Acrylic on canvas
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Nilofer Suleman (Indian, b. 1963).
Nilofer Suleman approaches her paintings in the spirit of a storyteller who enjoys nesting one episode inside another, arranging them within framed narratives and larger, circulating cycles of tales. Visually, her paintings embody the spirit of parataxis or collage through which the artists of the Mughal, Rajput, Pahari and Adilshahi ateliers bore witness to their experience of a complex and multidimensional world nourished by diverse sources of cultural inspiration. The movie poster, the signboard, street graffiti, studio portraiture, the devotional oleograph – all these demotic forms of expression inform her work, as do the more restrained painterly idioms of the temple, the court and the marketplace. Importantly, there is no hierarchy of sources or citations in Suleman's art. Instead, there is a kaleidoscopic relay of imagery. In Suleman's realm of exquisite illusions, both windows and carpets open onto vistas, and the elements of her architecture are liable to grow wings.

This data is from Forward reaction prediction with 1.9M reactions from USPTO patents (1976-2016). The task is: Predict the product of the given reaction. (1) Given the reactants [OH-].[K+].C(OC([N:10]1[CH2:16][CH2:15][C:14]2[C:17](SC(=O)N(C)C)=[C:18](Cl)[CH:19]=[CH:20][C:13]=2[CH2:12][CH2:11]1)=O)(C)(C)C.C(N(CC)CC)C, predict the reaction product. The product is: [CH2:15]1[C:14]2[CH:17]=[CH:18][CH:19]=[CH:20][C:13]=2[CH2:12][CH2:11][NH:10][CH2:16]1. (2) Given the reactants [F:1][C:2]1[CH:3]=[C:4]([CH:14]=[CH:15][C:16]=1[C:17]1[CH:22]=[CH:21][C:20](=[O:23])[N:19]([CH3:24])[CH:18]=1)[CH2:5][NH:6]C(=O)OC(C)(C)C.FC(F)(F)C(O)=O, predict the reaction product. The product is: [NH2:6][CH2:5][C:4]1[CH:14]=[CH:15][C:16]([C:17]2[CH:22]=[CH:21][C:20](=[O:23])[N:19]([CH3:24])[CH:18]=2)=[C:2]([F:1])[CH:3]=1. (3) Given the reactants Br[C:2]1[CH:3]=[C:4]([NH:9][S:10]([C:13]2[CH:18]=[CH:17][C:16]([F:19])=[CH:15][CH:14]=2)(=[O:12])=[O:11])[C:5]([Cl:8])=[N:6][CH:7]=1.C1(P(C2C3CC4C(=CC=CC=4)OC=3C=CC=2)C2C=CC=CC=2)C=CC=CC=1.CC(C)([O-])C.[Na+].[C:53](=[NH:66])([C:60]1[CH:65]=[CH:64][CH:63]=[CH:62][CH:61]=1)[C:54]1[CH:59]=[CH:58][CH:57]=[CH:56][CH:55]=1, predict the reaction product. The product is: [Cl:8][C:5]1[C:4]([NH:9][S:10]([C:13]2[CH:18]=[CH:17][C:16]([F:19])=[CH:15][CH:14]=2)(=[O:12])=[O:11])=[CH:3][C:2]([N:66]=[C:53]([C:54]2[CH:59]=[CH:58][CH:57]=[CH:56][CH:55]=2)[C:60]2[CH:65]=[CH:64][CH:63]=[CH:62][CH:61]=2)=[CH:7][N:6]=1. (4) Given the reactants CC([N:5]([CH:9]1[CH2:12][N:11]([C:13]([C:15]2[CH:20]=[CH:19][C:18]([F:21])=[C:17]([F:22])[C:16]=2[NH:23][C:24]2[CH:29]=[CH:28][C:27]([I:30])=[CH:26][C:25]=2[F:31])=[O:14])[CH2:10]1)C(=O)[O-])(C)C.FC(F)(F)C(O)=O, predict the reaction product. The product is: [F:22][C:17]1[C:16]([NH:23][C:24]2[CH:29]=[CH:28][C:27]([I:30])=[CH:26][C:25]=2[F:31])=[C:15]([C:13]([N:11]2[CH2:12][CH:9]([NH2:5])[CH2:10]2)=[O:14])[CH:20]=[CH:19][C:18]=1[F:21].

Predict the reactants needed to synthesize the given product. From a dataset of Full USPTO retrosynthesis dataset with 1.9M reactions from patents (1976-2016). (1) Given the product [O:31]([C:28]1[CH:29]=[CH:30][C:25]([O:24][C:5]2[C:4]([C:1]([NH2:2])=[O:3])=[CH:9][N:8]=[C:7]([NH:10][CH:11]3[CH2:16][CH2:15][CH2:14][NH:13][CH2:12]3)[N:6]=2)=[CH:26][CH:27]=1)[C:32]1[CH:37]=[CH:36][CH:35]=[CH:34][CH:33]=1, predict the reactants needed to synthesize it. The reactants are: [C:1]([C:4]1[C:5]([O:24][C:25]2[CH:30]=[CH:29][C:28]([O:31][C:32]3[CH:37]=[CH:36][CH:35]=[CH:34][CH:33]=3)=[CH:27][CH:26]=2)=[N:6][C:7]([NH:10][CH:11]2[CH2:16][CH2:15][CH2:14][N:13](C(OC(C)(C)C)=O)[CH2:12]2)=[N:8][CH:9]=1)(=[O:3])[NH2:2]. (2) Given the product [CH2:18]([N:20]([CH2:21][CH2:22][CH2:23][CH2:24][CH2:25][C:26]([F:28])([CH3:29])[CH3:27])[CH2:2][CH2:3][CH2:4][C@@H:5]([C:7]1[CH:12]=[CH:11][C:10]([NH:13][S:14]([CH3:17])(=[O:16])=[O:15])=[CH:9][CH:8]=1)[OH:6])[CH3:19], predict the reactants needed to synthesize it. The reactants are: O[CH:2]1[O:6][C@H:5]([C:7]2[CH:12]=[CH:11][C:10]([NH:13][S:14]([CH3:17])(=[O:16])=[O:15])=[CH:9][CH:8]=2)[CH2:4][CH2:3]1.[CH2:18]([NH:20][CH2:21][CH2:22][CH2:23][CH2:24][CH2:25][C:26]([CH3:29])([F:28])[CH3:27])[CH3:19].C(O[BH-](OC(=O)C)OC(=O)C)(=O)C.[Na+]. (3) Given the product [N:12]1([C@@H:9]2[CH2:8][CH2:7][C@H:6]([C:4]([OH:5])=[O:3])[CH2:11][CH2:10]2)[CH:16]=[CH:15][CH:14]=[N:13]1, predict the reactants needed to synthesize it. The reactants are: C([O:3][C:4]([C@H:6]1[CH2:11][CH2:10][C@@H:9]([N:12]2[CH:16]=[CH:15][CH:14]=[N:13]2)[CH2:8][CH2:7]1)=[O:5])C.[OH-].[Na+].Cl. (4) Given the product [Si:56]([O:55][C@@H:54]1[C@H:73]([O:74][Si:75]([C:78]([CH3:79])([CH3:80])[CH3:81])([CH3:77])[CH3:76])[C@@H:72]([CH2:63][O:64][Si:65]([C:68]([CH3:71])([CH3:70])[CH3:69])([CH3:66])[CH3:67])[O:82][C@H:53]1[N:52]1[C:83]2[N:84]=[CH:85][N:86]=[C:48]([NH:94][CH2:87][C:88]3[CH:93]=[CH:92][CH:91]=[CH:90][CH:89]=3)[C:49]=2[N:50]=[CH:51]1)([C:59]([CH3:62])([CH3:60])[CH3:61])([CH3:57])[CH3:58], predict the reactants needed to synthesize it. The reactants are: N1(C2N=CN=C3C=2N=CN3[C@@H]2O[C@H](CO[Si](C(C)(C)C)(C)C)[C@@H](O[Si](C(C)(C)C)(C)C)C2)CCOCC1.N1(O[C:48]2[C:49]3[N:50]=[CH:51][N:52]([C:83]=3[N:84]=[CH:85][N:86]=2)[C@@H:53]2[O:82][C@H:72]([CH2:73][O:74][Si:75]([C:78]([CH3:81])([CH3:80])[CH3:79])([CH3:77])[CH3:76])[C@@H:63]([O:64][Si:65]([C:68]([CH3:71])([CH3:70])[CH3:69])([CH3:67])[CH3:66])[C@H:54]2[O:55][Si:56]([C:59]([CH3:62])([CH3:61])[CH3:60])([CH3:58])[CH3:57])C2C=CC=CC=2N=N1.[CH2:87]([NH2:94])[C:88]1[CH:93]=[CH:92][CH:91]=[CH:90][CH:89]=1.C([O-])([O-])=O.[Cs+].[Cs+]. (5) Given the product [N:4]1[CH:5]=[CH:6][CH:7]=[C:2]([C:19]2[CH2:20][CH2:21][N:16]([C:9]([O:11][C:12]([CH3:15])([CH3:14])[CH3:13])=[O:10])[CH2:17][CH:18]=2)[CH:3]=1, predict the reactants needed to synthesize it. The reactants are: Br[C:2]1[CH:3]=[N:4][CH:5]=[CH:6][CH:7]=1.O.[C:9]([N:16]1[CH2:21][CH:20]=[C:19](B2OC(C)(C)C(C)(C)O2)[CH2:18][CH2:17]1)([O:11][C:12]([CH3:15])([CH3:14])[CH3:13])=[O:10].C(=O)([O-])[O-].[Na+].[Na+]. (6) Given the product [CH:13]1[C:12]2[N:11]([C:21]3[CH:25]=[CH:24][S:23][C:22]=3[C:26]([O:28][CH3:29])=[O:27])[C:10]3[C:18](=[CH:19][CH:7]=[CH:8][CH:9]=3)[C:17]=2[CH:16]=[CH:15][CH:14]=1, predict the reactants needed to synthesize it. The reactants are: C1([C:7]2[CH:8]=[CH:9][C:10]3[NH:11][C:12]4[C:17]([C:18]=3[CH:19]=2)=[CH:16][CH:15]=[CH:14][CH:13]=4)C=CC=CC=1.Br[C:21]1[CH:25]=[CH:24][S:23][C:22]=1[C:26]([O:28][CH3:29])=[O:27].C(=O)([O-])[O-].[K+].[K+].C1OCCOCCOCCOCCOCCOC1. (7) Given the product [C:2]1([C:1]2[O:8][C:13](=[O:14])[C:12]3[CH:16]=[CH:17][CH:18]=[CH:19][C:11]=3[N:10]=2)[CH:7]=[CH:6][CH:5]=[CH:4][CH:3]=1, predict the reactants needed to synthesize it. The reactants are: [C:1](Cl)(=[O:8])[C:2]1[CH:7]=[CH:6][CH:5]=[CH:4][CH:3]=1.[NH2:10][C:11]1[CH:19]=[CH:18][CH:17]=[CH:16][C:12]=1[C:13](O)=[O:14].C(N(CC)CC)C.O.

Suleman, who devoted herself to cartography for many years, now maps terrains that are shaped by family memory, fabular narrative, embroidered travelers’ tales and sensory excitements. Her protagonists seem to have stepped out of one genre of miniature painting or another, sometimes displaying the elongated "further eyes" of Jaina manuscript illuminations or folk deities from the eastern seaboard, and at other times equipped with the almond eyes prized in Mughal painting. The bioscope, that portable precursor of cinema, is celebrated in Suleman's art, its views into secret or distant worlds offering her a metaphor for what art can do for its celebrants.
Mapmakers Tours and Travels is a step into a cartographical otherworld. Painted in miniature-style brushstrokes, it blurs the lines between reality and magic realism, much like the streets of India and the fantastical landscape of the playa.
Vishnu, Lord of the universe, appears hand-painted onto a distressed wall upon a seven-headed snake (Ananta-Sesa-Naga, the unending). Beside him are his consorts (more than one, as a reminder of the multiplicity of love and identity that precolonial India held dear). On the pavement, flowers are plucked out of divine realms and brought into baskets, pomegranates are adored, offered and sold. Life exists in many realms. This piece has been hand-painted with a single hair brush over three months of devotion.
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